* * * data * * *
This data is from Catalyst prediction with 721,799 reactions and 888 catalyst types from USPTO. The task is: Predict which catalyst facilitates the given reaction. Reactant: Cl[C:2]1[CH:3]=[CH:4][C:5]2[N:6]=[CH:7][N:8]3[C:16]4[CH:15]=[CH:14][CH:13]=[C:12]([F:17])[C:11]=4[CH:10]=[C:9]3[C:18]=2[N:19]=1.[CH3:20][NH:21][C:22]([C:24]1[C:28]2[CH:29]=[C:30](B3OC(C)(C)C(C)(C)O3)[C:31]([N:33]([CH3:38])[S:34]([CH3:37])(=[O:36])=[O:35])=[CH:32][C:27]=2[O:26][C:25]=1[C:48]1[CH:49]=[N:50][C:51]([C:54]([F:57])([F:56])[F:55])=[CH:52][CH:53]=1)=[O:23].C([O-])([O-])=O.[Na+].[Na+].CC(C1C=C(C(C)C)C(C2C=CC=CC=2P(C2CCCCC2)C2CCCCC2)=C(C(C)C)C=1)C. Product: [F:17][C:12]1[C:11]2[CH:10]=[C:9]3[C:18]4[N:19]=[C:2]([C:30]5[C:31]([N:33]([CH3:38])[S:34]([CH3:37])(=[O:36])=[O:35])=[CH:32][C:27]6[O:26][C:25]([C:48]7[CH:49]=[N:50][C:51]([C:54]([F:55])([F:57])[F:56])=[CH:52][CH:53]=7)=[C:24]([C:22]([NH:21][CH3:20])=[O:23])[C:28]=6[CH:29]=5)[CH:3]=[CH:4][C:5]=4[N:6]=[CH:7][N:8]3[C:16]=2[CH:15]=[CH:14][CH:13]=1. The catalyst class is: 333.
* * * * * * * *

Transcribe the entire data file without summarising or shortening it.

This data is from Catalyst prediction with 721,799 reactions and 888 catalyst types from USPTO. The task is: Predict which catalyst facilitates the given reaction. Reactant: Cl[C:2]1[CH:3]=[CH:4][C:5]2[N:6]=[CH:7][N:8]3[C:16]4[CH:15]=[CH:14][CH:13]=[C:12]([F:17])[C:11]=4[CH:10]=[C:9]3[C:18]=2[N:19]=1.[CH3:20][NH:21][C:22]([C:24]1[C:28]2[CH:29]=[C:30](B3OC(C)(C)C(C)(C)O3)[C:31]([N:33]([CH3:38])[S:34]([CH3:37])(=[O:36])=[O:35])=[CH:32][C:27]=2[O:26][C:25]=1[C:48]1[CH:49]=[N:50][C:51]([C:54]([F:57])([F:56])[F:55])=[CH:52][CH:53]=1)=[O:23].C([O-])([O-])=O.[Na+].[Na+].CC(C1C=C(C(C)C)C(C2C=CC=CC=2P(C2CCCCC2)C2CCCCC2)=C(C(C)C)C=1)C. Product: [F:17][C:12]1[C:11]2[CH:10]=[C:9]3[C:18]4[N:19]=[C:2]([C:30]5[C:31]([N:33]([CH3:38])[S:34]([CH3:37])(=[O:36])=[O:35])=[CH:32][C:27]6[O:26][C:25]([C:48]7[CH:49]=[N:50][C:51]([C:54]([F:55])([F:57])[F:56])=[CH:52][CH:53]=7)=[C:24]([C:22]([NH:21][CH3:20])=[O:23])[C:28]=6[CH:29]=5)[CH:3]=[CH:4][C:5]=4[N:6]=[CH:7][N:8]3[C:16]=2[CH:15]=[CH:14][CH:13]=1. The catalyst class is: 333.